The Transport for NSW secretary says he did not tell recruiters about almost $1,500 in donations to Labor party fundraisers because they were “not material”, a parliamentary inquiry has heard.
- Josh Murray was hired as transport secretary earlier this month
- He was hired to the $600k-a-year role despite an external recruiter finding he was underqualified
- He has made several donations to the Transport Minister and the Labor Party in the past
Former Labor staffer Josh Murray has given evidence to a New South Wales upper house inquiry into his recruitment, which the Opposition has called a “jobs for the boys” appointment.
Transport Minister Jo Haylen chose Mr Murray for the almost $600,000-a-year transport secretary role, despite an external recruiter deciding he should not be progressed to an interview, and was a “significant risk”.
Documents tabled in parliament revealed Ms Haylen was aware Mr Murray and his wife had made $750 worth of donations during Ms Haylen’s election campaign.
These donations were in the form of fundraiser tickets.
Murray grilled by Latham at inquiry
Mr Murray told the hearing he and his wife had actually donated about $1,450 to Labor party fundraisers, including $500 for tickets to a former premiers’ dinner and $200 for tickets to a trivia night at Parliament House.
Under questioning from independent MLC Mark Latham, Mr Murray said he did not declare his or his wife’s donations in the recruitment process.
“I was not a public servant, I was a private citizen,” Mr Murray said.
“Ethically, isn’t this just unacceptable and you should resign?” Mr Latham asked.
“I’ve covered all of the elements that are required of me in the electoral act,” Mr Murray said.
“I went through a publicly advertised recruitment process and those matters were not material.”
“You think that,” Mr Latham retorted.
He also told the inquiry he did not discuss the job with Ms Haylen or Premier Chris Minns, despite having known the premier for about 20 years.
He said a meeting on April 4 with Ms Haylen was purely to discuss the challenges in the transport sector.
“I was the representative of one of the largest privately owned infrastructure businesses in the world and I was asked to give a view and I was more than happy to do that,” he said.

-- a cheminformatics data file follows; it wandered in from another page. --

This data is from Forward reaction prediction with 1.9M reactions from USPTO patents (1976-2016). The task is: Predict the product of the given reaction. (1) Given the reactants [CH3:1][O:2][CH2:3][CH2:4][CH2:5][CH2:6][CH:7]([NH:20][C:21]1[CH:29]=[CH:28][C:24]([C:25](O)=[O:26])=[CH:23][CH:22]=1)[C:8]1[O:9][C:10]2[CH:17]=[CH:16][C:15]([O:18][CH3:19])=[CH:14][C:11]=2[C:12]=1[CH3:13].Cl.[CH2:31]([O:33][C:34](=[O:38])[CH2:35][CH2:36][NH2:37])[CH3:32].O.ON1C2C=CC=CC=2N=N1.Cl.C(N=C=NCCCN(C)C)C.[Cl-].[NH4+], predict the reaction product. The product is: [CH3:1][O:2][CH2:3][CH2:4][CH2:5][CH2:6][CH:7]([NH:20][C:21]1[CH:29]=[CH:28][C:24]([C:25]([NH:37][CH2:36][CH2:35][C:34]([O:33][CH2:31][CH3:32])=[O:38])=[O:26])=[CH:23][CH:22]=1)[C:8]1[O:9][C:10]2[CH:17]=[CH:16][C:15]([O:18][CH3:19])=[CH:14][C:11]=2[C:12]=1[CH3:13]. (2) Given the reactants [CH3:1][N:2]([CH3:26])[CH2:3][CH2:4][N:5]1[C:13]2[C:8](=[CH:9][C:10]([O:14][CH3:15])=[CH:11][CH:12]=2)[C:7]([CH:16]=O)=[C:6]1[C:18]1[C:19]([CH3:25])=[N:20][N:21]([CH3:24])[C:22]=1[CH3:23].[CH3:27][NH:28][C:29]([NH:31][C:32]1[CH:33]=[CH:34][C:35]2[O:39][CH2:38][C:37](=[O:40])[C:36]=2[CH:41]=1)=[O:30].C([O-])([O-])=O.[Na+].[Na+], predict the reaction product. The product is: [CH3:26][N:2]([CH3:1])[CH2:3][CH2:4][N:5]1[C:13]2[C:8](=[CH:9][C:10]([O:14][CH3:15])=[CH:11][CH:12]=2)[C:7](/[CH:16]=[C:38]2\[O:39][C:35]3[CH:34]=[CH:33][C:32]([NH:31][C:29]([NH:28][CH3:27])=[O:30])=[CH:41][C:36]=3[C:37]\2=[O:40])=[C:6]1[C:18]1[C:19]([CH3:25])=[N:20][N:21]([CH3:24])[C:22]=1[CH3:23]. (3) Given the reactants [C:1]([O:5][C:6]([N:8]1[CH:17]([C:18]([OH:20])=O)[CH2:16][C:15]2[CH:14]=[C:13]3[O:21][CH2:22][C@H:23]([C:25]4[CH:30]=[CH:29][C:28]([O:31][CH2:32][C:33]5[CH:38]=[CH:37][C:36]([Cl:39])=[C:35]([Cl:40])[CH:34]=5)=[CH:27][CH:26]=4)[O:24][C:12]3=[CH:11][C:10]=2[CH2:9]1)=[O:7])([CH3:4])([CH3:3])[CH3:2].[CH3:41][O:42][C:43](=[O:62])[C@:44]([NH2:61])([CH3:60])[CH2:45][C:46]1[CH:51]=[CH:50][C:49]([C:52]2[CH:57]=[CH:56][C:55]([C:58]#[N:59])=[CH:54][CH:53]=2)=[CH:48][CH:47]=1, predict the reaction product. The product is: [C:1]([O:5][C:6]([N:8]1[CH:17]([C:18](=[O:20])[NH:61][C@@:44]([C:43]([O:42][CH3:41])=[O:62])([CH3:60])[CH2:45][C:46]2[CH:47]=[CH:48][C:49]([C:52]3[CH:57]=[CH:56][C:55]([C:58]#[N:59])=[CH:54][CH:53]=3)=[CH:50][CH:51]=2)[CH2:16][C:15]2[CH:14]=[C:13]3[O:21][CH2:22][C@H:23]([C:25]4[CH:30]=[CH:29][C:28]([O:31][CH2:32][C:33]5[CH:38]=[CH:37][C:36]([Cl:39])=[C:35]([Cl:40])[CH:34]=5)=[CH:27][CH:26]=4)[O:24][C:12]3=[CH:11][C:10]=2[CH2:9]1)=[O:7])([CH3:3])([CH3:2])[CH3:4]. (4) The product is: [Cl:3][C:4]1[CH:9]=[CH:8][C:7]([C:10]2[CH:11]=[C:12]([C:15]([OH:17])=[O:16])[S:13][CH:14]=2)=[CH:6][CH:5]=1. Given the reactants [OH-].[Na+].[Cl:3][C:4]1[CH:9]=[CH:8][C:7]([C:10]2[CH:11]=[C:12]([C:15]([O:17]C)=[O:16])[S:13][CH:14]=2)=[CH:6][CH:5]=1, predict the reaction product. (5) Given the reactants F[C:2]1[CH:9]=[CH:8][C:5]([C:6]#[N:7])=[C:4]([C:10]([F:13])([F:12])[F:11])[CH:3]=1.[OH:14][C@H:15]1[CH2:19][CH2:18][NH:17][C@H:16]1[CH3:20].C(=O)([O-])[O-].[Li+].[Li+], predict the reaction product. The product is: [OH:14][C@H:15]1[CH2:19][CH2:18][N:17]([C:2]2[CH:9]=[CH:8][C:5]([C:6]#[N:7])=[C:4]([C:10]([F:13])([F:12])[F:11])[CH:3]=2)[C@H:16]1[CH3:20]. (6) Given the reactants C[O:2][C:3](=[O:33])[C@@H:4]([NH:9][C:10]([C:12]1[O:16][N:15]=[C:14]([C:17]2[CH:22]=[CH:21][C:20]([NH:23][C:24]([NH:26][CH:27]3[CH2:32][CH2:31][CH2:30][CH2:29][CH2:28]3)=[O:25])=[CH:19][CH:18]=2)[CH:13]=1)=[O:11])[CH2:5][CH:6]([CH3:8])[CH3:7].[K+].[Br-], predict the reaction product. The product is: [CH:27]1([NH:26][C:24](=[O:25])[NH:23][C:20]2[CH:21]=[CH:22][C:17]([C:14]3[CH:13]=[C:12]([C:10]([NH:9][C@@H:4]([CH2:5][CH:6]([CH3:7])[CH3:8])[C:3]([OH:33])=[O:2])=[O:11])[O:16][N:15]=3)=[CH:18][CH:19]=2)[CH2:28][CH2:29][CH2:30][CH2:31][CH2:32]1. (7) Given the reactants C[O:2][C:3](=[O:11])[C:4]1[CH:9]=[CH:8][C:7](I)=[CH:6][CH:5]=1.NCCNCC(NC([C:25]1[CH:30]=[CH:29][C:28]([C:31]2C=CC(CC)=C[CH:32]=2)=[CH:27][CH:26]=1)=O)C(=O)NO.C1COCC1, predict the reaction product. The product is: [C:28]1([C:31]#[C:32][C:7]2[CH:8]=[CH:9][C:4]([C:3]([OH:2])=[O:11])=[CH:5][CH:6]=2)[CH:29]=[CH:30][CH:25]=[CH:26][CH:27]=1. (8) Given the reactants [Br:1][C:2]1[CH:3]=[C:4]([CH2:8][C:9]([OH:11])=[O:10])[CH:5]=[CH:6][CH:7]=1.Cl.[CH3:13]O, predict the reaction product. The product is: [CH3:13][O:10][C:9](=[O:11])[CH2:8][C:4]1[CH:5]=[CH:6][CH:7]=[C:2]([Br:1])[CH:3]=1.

Mr Murray defended his experience in the private sector and said he had taken a pay cut for the Transport for NSW secretary role.
Haylen calls inquiry a ‘stunt’
Earlier on Thursday at a press conference Ms Haylen said it was “ridiculous” to assert that a “couple of tickets to a dinner” would influence her to appoint Mr Murray to one of the most important positions in the state.
She also defended her decision not to front the inquiry, labelling it a “Liberal party stunt”.
She said it was not convention for lower house MPs to appear at upper house inquiries, even though Planning Minister Paul Scully did so in June.
“Paul Scully attended a committee inquiry into legislation, as the minister he made the decision to attend that inquiry, that is his choice,” Ms Haylen said.
“As members of the lower house were are responsible to that chamber but ultimately, I’m responsible to the travelling public. I not answerable to the upper house or Liberal Party stunts.”
Liberal frontbencher Matt Kean accused Labor of hypocrisy after it called for former Perrottet government ministers to front upper house inquiry when the party was in opposition.
“Last year they were calling on Coalition ministers to front inquiries to address issues, so what’s changed? Why have they changed their position? If they’ve got nothing to hide then they should turn up and answer the questions the public has every right to know,” Mr Kean said.
https://www.abc.net.au/news/2023-08-31/josh-murray-tells-inquiry-he-donated-1500-to-labor-party/102797900 Josh Murray tells parliamentary inquiry he didn’t need to tell recruiter about $1,500 Labor donations